Obscene Benetton ad halted
The double-page colour advertisement in Liberation was shot by Benetton's creative director, Oliviero Toscani, and featured the genitalia alongside the slogan 'United Colours of Benetton'. Some of the photographs were of children.
Acting on a tip-off, British police advised retailers and distributors that handle imported copies of Liberation, which sells 200,000 copies in France, that it would be 'unwise' for them to deal in the issue because they would risk infringing indecency legislation.
The paper's British sales fell by 1,000 copies as a result. But the issue was a mid-afternoon sell-out in France, where the ad prompted only 10 calls of complaint. One, however, was from the country's advertising trade body, which told other publishers it would not tolerate further publication of the ad.
Benetton, whose advertising campaigns have provoked increasing controversy, said the charge of sexual exploitation of minors was ridiculous as the children photographed were those of Mr Toscani himself. 'They are his own children and so it is not sexual exploitation,' said a spokesman for Benetton in Italy.
The response from Benetton's London headquarters suggested a distinct distancing from the latest advertising stunt: 'It was not a new campaign, it was not really an advert at all - you shouldn't know about it anyway, it's been banned here.'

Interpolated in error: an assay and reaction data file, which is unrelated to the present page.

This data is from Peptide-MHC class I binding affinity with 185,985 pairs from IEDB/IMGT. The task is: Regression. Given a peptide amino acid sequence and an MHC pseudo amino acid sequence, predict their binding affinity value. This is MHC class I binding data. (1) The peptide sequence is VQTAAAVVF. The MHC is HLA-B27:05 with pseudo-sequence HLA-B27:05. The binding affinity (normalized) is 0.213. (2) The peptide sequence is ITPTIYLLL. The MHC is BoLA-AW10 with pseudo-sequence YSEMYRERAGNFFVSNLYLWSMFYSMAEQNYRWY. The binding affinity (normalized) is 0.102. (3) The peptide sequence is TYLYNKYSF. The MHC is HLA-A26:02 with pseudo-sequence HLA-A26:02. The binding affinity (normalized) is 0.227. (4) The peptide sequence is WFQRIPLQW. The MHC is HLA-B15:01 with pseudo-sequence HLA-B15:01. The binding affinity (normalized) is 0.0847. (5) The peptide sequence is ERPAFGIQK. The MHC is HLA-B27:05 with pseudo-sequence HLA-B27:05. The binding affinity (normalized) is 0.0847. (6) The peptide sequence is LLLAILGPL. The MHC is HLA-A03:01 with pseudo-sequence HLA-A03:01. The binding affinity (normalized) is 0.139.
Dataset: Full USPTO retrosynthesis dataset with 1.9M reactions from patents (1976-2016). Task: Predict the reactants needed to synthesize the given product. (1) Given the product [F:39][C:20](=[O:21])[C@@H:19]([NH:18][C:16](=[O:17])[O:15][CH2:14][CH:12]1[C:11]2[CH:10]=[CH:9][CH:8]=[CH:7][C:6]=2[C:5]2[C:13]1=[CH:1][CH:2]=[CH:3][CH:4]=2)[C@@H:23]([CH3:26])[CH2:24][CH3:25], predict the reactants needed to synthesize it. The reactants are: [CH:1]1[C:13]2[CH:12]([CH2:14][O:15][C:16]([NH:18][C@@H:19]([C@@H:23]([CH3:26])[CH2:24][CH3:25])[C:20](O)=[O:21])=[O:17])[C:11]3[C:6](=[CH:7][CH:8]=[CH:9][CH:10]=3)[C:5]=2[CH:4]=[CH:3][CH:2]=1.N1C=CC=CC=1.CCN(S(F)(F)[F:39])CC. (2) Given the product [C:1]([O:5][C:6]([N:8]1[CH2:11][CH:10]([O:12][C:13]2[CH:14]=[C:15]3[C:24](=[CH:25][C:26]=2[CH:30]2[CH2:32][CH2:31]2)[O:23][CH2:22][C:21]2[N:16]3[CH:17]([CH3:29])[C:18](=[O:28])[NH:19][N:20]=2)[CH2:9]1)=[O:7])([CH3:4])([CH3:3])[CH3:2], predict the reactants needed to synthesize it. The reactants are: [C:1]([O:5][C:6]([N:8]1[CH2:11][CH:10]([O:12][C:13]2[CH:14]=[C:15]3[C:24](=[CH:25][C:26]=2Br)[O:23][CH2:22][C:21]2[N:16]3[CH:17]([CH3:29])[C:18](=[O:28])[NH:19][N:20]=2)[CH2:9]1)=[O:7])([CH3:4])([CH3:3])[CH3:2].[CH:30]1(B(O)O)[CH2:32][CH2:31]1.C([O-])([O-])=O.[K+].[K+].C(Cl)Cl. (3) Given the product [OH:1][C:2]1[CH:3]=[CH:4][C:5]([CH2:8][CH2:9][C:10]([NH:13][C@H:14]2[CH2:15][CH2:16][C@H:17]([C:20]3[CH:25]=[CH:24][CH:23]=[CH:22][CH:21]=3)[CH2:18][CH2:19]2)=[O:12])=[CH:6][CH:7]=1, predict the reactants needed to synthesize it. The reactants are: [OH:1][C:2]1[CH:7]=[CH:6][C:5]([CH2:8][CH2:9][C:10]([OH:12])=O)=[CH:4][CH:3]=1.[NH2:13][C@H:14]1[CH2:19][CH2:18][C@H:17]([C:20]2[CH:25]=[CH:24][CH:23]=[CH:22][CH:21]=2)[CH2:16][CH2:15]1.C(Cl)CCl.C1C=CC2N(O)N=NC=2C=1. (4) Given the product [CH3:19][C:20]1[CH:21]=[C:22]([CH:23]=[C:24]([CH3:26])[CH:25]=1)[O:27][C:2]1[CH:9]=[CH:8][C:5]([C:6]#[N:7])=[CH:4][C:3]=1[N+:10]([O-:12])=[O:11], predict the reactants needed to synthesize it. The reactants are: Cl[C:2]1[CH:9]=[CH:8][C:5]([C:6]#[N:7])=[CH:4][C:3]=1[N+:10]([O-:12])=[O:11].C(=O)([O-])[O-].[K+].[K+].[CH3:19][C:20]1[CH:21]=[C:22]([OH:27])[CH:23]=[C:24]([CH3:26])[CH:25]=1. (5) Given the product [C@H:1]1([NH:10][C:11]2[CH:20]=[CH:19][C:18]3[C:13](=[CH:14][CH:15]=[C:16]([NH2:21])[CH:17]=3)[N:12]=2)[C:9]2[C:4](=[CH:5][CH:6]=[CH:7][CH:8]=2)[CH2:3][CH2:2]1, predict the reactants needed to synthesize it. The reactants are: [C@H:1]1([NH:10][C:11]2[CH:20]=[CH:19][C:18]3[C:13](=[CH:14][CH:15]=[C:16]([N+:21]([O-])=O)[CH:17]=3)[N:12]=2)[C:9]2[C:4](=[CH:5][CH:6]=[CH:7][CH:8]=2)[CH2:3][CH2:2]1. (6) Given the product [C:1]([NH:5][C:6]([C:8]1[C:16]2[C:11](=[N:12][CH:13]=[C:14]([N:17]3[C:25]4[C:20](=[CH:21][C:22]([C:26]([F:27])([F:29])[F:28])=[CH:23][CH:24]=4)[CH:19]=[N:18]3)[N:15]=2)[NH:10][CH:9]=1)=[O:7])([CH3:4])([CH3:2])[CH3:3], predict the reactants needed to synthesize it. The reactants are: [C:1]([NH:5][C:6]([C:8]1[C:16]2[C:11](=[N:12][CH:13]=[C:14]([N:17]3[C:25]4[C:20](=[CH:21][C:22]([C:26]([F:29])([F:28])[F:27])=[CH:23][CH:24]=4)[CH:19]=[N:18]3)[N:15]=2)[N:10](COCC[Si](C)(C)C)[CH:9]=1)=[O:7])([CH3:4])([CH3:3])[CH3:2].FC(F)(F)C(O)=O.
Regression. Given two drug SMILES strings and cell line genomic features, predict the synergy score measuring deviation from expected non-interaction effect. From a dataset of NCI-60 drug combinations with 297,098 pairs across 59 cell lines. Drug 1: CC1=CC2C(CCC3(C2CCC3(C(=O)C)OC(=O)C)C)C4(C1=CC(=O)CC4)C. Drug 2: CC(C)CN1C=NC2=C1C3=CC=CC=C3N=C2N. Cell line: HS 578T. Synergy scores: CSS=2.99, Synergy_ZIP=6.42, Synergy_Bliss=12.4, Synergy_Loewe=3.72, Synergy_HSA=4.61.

The ad was devised after the organisers of the Venice Biennale arts festival invited Mr Toscani to show his work in its avant-garde section.
Pascal Somarriba, Benetton's head of international advertising, said Mr Toscani had to show new advertising work, so the photograph was placed in Liberation with the Benetton logo in order to be accepted for the Biennale.
'It is a study of sexuality and races,' he said. 'It is also about what is tolerated in one arena but not in another. Lots of things like nudity have been tolerated in art down the centuries but are not tolerated in advertising.'
Benetton's previous campaigns have featured a range of unconnected and often political images. Earlier this year an image of the Queen was regenerated by computer as a black person. Another showed a blood-smeared baby still attached to its umbilical cord. Two years ago a Benetton campaign used a photo of Albanians crowded on a ship trying to get to Italy.
'Did we ask permission of everyone on that boat to use the image in the advertisement? No,' Mr Pascal said.
'The purpose was not to show individual Albanians but to talk about immigration. This advert does not exploit children but talks about sexuality.'
He sounded more sure than he had earlier last week when he spoke to the British chapter of the International Advertising Association: 'We are not definitely sure we are doing the right thing,' he had said.
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